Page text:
Voting with Betel Juice: a Timorese short story by Dadolin Murak

In this story, written in 2017 and recently translated into English. Timor-Leste writer Dadolin Murak depicts a family caught up in the politics of a Timorese election. Timor-Leste (East Timor) experienced Indonesian military occupation and crimes against humanity from 1975 to 1999, when the country voted for independence. That vote, on 30 August 1999, is approaching its 20th anniversary.

Despite promises of justice, the perpetrators of mass violence walk free. The country’s leaders and the international community have abandoned the quest for those who committed crimes against humanity to be held accountable, and those perpetrators can now be featured in interviews on national television. Still, voices within the country continue to call for justice. Dadolin Murak writes in an upcoming book of poetry, Lilin Referendu (Referendum Candle): “Apologies / We have failed to gather up your bones / We have failed to accompany your souls / Because our voice has been too muted…”

This story is about a family, and about the failure to achieve justice for the dead. The political party names are invented, but the parties reflect the real parties of contemporary Timor-Leste. It was translated by Pamela Sexton with some minor corrections from Susana Barnes. The original version was in Tetun, ‘Tuu ho Bua-Malus Been’ and was published in Jornal Matadalan Dili, in 2017.

 

Voting with Betel Juice

by Dadolin Murak

Carmen wore her traditionally woven cloth beautifully. In the pre-dawn dark, the crowing cock anticipated the sun’s arrival and Carmen was already up and busy preparing. She boiled the young corn and heated water to make coffee. She’d prepare food before setting off to the voting station. Her husband Victor also woke early. He had fighting cocks who woke him early with their crowing. On waking, he gave corn and water to five cocks next to the house under the eaves. His cocks had priority over everything else in life for him. Sometimes, even when food was scarce, there was corn enough to share with these cocks.

“Hey, Carmen. We need to hurry a bit. We need to get to the voting station to join the election,” Victor hollered from outside, holding one of his cocks.

“Asíca, have your three brothers bathed yet?”

“Azé and Nitu are bathing in the river, Mama. Mario didn’t come home last night.”

“Really…? So where did he sleep?”

“Yesterday noon, he said he’d sleep in the office of the Flourishing Dream Party, Mama.”

“Are the corn and sweet potato ready?” Victor yelled from the yard.

“It is ready, Dad”

Entering the house, Victor stepped right up to the dining table to eat. Carmen and her daughter Asíca ate in the small cooking space at the back. This was how it usually was in their lives. It wasn’t right for the women to eat at the table with the men. Women always sit in the back.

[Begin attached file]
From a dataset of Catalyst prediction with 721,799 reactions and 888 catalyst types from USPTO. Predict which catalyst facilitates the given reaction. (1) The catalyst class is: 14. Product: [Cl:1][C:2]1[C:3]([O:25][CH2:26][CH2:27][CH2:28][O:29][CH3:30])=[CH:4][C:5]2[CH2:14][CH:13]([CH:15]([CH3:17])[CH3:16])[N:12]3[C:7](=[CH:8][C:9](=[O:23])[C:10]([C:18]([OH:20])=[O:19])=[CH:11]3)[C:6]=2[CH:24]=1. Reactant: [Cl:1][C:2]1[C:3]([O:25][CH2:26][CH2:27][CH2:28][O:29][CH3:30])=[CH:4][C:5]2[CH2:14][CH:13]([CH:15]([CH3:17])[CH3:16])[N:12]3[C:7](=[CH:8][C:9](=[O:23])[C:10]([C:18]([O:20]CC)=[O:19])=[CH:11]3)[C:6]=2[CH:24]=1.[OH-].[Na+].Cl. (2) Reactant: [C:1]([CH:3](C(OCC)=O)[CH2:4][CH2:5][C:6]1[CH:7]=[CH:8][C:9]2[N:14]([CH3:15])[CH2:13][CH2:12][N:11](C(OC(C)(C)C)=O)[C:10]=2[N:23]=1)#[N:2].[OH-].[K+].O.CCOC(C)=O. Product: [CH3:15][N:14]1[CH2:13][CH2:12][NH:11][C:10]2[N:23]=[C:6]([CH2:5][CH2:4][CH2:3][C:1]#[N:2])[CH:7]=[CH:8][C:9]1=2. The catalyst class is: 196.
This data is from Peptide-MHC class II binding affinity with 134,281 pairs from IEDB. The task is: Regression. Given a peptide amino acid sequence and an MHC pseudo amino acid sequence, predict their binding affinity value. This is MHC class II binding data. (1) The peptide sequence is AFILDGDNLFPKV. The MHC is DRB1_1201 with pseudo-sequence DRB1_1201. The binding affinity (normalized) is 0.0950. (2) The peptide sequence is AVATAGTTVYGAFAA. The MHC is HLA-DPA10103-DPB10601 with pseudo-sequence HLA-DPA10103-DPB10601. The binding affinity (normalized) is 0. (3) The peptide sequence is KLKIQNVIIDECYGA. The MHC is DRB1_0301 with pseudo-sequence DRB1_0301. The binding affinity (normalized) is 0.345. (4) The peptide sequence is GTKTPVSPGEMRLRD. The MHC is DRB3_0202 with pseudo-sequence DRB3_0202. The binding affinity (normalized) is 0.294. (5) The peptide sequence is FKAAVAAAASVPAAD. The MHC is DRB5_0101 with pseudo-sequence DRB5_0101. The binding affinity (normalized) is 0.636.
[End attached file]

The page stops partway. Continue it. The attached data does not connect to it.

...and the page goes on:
They put on their best clothes. He wore a white shirt, and a black jacket, though it was terribly hot. Carmen wore the light-colored traditional cloth made for women, put a necklace on, and placed a decoration in her hair. She also brought her betel nut, white lime powder and betel leaf in her small woven basket. If Carmen didn’t chew her betel nut each day, she’d get a splitting headache. When she had a headache, there was no use in giving her a pain-killer; pills couldn’t cure her headache. She just needed her betel nut. That was her medicine. With it, her headache would fly away free.

“Mama, come on. Papa’s already left. And Azé and Nito have also already left.”

Asíca called to her mother, but Carmen remained in her room. Carmen’s head was suddenly full of thoughts as she prepared to go to the voting center. During this last month, in this small family of theirs, tensions would often arise between her three sons. Mario was the local village coordinator for the Flourishing Dream Party (FDP). Nitu was active with the New Dream Party (NDP). And Azé was a youth leader for the Enduring Dream Party (EDP). Victor gave all his support to his son Mario, because for some time, Mario was always ready to give him small amounts of cash for his cock-fighting. Mario often received visits from the FDP campaign coordinator, Señor Kaldy Leite.

Last week, when Carmen was cooking in the kitchen, she heard through the holes in the palm stalk wall Mario discussing issues with his boss Señor Kaldy, who had dropped by to share a coffee following the campaigning.

“Hey, Mario. How come you can’t control your crazy younger brothers? I hear talk they’ve started to steal some of our people. Is that true?” Señor Kaldy challenged Mario in a loud voice.

“No, no, no, boss. Our people are still solid.”

“You have to work hard, ok? I hear talk that you’re going to marry in November. Do you need some support?”

“Yeah, that’s right, boss. My love and I will have our party here, ehmm….but…” With some embarrassment, his eyes to the ground, Mario answered his boss. But before he could finish his sentence, Señor Kaldy cut him off.

“Ok, good, Mario. I’ll prepare some support to warm everyone’s spirits, mm hmm. I’ll send a few cases of beer to you. But what’s important is you have to work hard…If our people start joining the New Dream Party, that’s no good. Our dear President may hang our hides,” Señor Kaldy explained.

Carmen didn’t like Mario’s boss; one day he arrived at the house and yelled at and abused Mario’s two younger brothers.